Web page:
NEW YEAR, THE
(The New Year opens for a one-week theatrical run on Friday, July 30, 2010, at the reRun Gastropub Theater in NYC. Visit the film’s official website to learn more.)
Brett Haley’s The New Year is a modest little number in just about every way, from its meager budget (just under 10k) to its understated performances to its graceful handling of material that could have so easily devolved into maudlin made-for-TV schlock. Which is what makes it such a pleasant surprise. Why is it that so many young writer/directors feel a burning urge to amp up the drama and conflict in their stories to implausible degrees, producing work that shows filmmaking talent but lacks real world maturity? To his credit, Haley isn’t interested in those stylistic and emotional pyrotechnics. He is more concerned with telling an honest story, trusting that his audiences will respond to the sincerity of his cause.
The story is driven by Sunny (Trieste Kelly Dunn), a smart, pretty young woman who puts higher education—and, in turn, her boundlessly bright future—on hold in order to return to her hometown of Pensacola, Florida, in order to take care of her ailing father (a wonderfully restrained Marc Peterson). Sunny is clearly destined for bigger and better things, yet she accepts her role as caretaker and part-time worker at a local bowling alley without bitching or moaning. Her relationship with her boyfriend Neal (Kevin Wheatley) is respectful, unflashy, without any overt friction. A reconnection with her high school rival, Isaac (Ryan Hunter), injects hints of actual passion into the proceedings, yet Haley once again keeps this conflict measured and believable. If you’re looking for a violent love triangle showdown, you’ve come to the wrong theater.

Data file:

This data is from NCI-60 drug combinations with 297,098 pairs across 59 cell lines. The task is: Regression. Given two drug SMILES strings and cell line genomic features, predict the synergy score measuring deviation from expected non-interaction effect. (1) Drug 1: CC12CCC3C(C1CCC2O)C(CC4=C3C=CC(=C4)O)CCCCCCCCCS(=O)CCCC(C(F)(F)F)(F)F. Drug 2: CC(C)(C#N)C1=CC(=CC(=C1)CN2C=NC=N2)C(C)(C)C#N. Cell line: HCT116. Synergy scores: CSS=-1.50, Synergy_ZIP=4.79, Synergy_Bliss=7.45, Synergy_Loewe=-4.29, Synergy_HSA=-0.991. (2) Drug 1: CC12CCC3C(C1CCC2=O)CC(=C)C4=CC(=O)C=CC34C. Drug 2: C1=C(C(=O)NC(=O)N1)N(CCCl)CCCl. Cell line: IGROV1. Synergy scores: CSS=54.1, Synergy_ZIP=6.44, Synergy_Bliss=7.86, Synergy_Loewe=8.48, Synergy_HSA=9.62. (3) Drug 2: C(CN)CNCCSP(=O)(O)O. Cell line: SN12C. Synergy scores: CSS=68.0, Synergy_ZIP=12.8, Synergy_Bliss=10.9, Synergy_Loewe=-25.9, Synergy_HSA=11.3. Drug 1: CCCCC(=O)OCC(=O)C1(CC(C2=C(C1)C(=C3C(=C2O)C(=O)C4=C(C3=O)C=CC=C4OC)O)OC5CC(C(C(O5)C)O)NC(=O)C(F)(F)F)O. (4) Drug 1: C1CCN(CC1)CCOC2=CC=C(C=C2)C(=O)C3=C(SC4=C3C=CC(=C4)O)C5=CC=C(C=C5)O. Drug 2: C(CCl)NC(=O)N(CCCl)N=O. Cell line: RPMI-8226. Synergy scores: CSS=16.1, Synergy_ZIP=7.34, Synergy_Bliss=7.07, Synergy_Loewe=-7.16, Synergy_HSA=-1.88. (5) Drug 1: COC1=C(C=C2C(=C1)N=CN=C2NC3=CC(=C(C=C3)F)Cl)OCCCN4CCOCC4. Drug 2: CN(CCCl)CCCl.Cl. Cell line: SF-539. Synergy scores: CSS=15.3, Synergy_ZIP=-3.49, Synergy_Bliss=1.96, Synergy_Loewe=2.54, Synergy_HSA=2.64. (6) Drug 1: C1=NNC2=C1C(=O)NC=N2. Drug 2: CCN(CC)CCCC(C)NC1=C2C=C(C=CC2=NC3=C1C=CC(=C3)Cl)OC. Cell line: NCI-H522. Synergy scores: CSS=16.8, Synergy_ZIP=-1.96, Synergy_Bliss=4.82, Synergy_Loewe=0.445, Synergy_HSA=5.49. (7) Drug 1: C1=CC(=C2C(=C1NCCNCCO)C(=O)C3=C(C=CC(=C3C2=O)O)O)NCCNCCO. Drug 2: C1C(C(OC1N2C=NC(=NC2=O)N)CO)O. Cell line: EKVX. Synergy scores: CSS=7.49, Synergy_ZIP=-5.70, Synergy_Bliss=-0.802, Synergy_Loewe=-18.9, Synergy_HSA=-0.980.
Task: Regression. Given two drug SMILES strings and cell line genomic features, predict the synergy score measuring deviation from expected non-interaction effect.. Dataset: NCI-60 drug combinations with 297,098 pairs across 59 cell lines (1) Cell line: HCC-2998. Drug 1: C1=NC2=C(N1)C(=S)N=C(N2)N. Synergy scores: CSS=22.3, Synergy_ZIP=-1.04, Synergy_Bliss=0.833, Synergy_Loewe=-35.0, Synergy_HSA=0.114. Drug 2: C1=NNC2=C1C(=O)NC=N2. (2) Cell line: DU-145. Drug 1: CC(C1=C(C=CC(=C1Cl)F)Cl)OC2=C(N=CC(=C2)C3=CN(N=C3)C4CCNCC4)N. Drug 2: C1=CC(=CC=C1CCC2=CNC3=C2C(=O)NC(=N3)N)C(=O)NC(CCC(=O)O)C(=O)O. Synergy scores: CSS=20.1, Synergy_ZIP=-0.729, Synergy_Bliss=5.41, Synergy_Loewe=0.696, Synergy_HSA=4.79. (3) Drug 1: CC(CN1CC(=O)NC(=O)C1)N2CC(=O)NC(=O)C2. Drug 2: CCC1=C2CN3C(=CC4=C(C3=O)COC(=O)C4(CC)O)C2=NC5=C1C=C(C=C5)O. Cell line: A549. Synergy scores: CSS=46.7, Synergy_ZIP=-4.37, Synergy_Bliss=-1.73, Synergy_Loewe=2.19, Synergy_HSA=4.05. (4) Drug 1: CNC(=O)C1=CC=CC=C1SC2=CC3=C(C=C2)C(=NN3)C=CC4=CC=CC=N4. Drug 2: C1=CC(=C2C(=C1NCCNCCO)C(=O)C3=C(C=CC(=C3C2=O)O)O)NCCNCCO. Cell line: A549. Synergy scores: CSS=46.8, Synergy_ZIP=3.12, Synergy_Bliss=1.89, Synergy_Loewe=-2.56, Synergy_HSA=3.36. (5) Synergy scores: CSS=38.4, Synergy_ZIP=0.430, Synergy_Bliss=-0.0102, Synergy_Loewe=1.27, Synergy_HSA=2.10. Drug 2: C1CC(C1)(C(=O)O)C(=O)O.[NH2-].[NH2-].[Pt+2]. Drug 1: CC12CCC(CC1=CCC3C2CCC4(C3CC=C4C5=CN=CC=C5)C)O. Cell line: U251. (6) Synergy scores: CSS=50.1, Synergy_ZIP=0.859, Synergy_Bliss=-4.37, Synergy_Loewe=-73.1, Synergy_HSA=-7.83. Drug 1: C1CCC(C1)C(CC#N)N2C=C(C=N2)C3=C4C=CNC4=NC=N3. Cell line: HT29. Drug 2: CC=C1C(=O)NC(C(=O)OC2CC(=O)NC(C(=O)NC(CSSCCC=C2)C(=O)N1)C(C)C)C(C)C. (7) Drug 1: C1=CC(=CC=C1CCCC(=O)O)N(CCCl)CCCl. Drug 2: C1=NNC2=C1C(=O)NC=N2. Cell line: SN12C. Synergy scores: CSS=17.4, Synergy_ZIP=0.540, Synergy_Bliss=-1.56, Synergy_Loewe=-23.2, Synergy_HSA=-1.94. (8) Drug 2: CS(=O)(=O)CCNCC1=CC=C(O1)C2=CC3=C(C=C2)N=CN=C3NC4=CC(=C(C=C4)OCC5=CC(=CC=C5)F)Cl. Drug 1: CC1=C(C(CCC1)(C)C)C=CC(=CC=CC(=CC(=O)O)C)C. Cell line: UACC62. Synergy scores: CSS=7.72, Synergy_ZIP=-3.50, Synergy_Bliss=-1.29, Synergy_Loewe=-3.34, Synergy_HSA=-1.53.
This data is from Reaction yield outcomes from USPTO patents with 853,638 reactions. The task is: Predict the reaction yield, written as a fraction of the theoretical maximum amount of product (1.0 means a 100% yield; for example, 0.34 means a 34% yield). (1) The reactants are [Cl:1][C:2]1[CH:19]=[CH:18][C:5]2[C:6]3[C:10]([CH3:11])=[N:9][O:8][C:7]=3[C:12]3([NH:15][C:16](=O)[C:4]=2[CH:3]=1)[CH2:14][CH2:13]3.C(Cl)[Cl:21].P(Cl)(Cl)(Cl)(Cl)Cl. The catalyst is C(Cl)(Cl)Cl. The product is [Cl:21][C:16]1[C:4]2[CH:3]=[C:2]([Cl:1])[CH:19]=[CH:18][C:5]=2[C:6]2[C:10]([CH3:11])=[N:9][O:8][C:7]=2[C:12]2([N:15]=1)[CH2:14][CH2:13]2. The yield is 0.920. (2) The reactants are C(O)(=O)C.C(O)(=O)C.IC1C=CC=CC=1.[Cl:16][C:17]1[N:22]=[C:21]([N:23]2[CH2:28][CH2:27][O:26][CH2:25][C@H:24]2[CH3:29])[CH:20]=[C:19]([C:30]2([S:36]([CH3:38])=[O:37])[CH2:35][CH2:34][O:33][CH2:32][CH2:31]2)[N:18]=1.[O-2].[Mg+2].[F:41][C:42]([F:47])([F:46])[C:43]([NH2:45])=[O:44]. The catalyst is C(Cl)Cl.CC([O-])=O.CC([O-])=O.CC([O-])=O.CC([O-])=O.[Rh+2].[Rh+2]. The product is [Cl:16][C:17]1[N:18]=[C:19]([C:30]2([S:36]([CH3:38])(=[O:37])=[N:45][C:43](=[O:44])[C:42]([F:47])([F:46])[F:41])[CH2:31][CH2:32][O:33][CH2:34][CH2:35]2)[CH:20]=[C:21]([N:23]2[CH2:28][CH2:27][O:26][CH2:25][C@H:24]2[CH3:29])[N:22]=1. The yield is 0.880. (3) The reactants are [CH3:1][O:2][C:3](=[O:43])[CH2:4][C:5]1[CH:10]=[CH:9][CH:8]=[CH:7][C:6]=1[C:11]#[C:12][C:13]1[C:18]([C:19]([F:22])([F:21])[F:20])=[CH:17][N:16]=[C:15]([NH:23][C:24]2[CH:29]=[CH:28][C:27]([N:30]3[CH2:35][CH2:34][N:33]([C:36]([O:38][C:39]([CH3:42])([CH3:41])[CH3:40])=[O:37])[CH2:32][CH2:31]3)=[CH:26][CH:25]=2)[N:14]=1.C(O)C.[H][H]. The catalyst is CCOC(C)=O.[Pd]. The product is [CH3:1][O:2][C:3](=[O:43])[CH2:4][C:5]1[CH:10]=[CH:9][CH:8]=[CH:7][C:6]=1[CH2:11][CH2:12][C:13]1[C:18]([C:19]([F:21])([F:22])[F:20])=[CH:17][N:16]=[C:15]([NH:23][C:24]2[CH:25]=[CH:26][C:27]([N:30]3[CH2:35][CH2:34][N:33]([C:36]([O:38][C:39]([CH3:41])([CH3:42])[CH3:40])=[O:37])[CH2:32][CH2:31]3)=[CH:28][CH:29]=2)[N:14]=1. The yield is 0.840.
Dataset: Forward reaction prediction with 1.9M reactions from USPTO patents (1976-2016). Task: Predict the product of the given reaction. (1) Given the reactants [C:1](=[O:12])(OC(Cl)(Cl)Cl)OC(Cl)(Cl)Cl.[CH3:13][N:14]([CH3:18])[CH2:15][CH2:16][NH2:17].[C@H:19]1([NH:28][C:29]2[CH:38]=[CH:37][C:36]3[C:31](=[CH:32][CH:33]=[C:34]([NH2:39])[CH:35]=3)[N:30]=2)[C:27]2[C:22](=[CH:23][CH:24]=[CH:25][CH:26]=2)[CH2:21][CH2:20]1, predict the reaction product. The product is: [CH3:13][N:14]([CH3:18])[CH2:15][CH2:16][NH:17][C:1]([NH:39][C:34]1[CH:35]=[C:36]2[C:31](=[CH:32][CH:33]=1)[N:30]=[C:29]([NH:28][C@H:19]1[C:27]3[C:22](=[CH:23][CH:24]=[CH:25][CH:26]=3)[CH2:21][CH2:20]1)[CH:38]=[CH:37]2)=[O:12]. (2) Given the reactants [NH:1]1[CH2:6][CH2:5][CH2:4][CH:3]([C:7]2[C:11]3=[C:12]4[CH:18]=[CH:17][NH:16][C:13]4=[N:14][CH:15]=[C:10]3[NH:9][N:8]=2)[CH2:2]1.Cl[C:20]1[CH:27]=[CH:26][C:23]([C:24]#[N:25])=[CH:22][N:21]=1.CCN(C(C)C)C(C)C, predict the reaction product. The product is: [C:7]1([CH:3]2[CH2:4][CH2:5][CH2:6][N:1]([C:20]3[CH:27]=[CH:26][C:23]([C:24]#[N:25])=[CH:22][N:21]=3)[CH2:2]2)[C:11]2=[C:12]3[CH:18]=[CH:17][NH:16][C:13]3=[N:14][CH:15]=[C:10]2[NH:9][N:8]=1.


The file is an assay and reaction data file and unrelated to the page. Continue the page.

As effective as Haley’s filmmaking craft is, The New Year belongs to Trieste Kelly Dunn, who delivers a performance that rightfully calls to mind Ashley Judd’s star-making turn in Ruby in Paradise. Dunn doesn’t overplay her character; instead, she imbues her with a quiet dignity that helps the audience to further appreciate her decision to put her life on hold in order to be with her father. Not many actual young people, especially those with such limitless futures, would accept this role with such grace, yet Sunny is different. Even when she slips up and commits a morally ambiguous act (kissing one boy while dating another? shame!), one can’t help but admire her. This performance, combined with her appearance in Aaron Katz’s Cold Weather, pretty much confirms Dunn’s status as one of American independent cinema’s brightest young actors. If these two roles don’t directly lead to meatier parts in bigger productions, then aspiring actors everywhere might as well quit and take a job at their local bowling alley, because this is as good as calling cards get.
At the 2010 Sarasota Film Festival, where The New Year first screened publicly in April, it surprised everyone by walking away with the festival’s Audience Award for Best Narrative Feature. It was a surprise because at large regional festivals like Sarasota, tiny movies never win this award (it usually goes to a more high profile picture with legitimate movie stars). But this wasn’t an instance of a local film stealing the prize—it’s set in Pensacola, after all. If anything, this overwhelmingly positive response proved that Haley’s hunch was correct, that many viewers out there still want to watch movies about real people struggling to live real lives, doing as good as they can with what little they have. Though, having said that, maybe people were swayed for the typical reason. Maybe they did vote for the legitimate movie star on display, after all.
— Michael Tully